Alice in Wonderland comes to Fort Collins

English: original illustration (1865) by John ...
English: original illustration (1865) by John Tenniel  (Photo credit: Wikipedia)

The story of Alice and her trip down the rabbit hole is being brought back to its roots in CSU’s production of “Alice in Wonderland,” directed by Eric Prince. The show opened Thursday evening and will run for two weeks.

In order to achieve a production true to Lewis Carroll’s original vision, cast and crew first discarded with preconceived Disney notions of the show.


“There’s such a visual precedence for Alice,” said costume designer Siobhan Gleason. “Alice wears a blue dress, the Red Queen is in red, but we tried to turn that on its head a little bit. We looked at a lot of Lewis Carroll’s original sketches and we tried to bring that to life on stage.”

Much of what is seen on stage, including the costumes, is very Victorian, echoing the time period during which the book was written. Everything is wrapped, however, in technology that is distinctly modern.

Swooping screens make up the backdrop and provided a blank canvas for projections designer John Erickson to create a Wonderland using state-of-the-art projection technology.

“My job was to add the first touches of wonder to Wonderland,” Erickson said. “It’s pretty new technology, so people are still wowed by it, honestly. And it adds this interesting backdrop where anything can change at any moment.”

This play between the old and the new aims to bring out the child in everyone, a goal that lies at the heart of Carroll’s creation as well as Prince’s take on the show.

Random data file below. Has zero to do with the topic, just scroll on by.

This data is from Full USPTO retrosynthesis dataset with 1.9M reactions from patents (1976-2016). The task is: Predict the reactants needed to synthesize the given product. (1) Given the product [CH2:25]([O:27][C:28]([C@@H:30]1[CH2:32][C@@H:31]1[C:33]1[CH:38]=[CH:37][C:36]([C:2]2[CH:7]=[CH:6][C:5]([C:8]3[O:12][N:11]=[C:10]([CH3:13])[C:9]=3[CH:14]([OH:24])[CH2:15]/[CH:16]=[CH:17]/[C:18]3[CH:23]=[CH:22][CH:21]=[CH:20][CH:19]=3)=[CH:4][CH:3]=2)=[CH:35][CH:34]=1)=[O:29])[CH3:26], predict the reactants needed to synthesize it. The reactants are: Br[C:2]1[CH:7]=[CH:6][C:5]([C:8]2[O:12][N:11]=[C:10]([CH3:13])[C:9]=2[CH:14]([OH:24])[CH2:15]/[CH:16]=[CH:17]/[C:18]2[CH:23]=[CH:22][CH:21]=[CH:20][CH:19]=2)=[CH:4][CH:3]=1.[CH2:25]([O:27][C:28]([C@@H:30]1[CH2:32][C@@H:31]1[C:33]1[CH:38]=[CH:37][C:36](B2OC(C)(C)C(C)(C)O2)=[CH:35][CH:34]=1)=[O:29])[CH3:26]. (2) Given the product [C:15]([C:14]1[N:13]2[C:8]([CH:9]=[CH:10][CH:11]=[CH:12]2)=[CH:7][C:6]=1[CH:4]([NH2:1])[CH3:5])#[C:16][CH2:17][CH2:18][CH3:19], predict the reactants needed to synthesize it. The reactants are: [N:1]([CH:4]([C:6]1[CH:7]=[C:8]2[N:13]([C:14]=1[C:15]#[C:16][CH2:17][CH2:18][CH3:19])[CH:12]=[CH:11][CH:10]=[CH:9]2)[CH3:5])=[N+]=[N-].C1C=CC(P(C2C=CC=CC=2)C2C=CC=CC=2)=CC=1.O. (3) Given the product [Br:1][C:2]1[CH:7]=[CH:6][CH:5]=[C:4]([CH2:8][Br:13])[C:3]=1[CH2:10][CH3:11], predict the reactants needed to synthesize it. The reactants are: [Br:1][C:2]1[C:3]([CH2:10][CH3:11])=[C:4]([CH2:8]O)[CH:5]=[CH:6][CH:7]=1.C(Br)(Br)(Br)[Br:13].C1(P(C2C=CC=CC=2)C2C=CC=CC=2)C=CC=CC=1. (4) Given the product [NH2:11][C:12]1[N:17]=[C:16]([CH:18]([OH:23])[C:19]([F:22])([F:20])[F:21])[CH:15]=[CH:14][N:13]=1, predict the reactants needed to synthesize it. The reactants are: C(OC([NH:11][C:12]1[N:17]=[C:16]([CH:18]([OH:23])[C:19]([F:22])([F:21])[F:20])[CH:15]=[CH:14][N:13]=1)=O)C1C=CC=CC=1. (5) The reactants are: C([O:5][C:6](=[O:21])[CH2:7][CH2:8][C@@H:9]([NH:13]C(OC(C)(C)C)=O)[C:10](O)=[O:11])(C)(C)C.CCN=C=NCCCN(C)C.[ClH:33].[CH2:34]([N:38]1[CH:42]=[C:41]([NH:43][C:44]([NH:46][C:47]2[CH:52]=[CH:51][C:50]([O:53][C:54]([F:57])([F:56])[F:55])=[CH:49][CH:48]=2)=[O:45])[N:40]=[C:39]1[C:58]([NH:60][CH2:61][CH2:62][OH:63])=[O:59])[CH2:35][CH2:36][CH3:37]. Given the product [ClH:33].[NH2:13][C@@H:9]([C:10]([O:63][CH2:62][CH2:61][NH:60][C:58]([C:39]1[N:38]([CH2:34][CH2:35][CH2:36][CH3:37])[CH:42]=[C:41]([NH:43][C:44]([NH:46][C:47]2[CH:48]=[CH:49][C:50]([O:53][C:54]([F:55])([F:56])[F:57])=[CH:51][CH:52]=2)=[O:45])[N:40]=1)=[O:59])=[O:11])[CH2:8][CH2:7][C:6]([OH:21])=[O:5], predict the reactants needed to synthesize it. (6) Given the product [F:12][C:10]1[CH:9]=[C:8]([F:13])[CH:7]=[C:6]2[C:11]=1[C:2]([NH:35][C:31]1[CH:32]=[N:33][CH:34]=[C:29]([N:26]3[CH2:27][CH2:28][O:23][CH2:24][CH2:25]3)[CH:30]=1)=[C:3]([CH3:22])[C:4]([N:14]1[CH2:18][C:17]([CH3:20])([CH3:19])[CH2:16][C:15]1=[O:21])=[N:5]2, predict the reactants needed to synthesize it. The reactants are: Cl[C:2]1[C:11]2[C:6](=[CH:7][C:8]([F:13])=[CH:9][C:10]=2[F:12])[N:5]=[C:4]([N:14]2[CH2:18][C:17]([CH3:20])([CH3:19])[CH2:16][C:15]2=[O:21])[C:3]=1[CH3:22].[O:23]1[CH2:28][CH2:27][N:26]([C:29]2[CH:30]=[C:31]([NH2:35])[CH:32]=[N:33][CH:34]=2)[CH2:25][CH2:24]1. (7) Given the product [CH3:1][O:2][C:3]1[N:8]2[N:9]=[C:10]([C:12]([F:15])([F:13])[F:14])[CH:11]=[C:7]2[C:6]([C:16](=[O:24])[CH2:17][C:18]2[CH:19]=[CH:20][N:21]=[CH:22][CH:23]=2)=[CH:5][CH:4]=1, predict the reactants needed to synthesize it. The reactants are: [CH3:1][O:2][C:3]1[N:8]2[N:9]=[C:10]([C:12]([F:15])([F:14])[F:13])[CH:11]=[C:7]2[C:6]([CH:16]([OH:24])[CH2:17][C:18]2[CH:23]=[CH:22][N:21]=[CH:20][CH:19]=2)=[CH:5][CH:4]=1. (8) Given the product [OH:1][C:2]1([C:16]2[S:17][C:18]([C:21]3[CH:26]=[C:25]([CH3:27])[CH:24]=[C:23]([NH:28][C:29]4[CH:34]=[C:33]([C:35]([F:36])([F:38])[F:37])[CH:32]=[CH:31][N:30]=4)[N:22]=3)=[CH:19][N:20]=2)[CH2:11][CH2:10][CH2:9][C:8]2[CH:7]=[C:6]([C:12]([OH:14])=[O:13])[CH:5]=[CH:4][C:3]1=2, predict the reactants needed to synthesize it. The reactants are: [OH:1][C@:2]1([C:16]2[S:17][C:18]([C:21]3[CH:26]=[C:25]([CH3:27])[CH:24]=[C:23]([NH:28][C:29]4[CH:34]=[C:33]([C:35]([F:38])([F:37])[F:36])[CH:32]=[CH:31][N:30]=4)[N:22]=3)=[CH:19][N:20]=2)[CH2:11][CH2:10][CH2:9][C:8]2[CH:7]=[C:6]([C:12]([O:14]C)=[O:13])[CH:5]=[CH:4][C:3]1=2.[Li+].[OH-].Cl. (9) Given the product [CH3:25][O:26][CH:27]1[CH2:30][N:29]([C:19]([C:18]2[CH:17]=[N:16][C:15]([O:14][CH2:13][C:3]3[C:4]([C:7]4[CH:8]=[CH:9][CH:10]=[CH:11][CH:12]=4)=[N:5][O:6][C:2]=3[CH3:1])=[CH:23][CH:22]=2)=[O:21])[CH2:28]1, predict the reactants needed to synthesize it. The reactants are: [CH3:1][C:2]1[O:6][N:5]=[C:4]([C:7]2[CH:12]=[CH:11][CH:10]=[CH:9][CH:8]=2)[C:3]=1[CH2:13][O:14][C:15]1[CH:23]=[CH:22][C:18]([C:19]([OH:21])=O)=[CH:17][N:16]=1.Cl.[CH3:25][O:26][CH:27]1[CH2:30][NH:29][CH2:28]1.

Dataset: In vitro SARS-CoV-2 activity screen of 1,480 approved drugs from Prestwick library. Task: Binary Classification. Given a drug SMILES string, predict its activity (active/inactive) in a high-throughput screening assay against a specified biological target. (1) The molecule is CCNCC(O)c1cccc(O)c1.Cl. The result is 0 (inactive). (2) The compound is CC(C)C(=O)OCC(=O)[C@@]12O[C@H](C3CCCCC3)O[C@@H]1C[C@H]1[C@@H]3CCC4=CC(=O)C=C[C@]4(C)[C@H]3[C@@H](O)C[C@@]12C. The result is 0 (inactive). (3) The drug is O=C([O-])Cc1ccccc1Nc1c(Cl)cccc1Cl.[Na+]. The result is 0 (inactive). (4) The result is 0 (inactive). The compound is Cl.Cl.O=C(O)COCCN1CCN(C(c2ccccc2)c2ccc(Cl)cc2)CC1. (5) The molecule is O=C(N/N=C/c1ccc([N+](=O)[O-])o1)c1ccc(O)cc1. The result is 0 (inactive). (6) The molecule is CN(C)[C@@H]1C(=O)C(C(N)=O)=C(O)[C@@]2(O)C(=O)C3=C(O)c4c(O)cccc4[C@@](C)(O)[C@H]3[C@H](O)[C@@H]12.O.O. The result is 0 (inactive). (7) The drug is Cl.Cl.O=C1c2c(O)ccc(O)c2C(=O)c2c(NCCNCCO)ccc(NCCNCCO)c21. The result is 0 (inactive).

“Lewis Carroll was a very Victorian man, he was a shy man and a mathematics tutor who stuttered, but when he was with children, it was like it brought him out of himself,” Prince said. “He could be imaginative and childish. I was interested in the idea that this shy man who wasn’t interested in theatre, or poetry, could liberate himself by talking to a young girl and create this wonderful fantasy.”

One of the most obvious manifestations of the child-like spirit that inspired the story is Alice herself, played by Kate Lewis. To tap into this spirit, Lewis reached into her past.

“I tried to personalize Alice by getting in touch with my childhood,” Lewis said. “Alice’s innocence creates a stark contrast to the distortions of Wonderland, so it was important for me to incorporate childlike mannerisms.”

These Wonderland distortions are every bit as colorful as one would expect, though they all maintain a human quality that is unlike many interpretations of the story.

Instead of animals and objects that have been personified, Alice finds herself surrounded by people injected with animalistic elements and details drawn from the objects they represent.


This is achieved through unique costume and makeup choices, which work together with other elements of the show including the set, the lights, the projections, the acting, and the audience’s inner child to create a complete Wonderland experience.

“Seeing everything come together is so satisfying,” said Ben Hilzer, who plays the White Rabbit. “There are some amazing character portrayals and some hilarious British humor. Not to mention wonderful original music written for the show. It will make people of all ages laugh and be amazed at the technical aspects the show has to offer.”

Tickets for this experience are available for free on Thursdays for students and on Sundays for the general public. Otherwise they will be $8 for students and youth, and $18 for adults. There will be shows on Thursday, Friday, Saturday and Sunday until May 4.

Collegian Entertainment Reporter Katie Salka can be reached at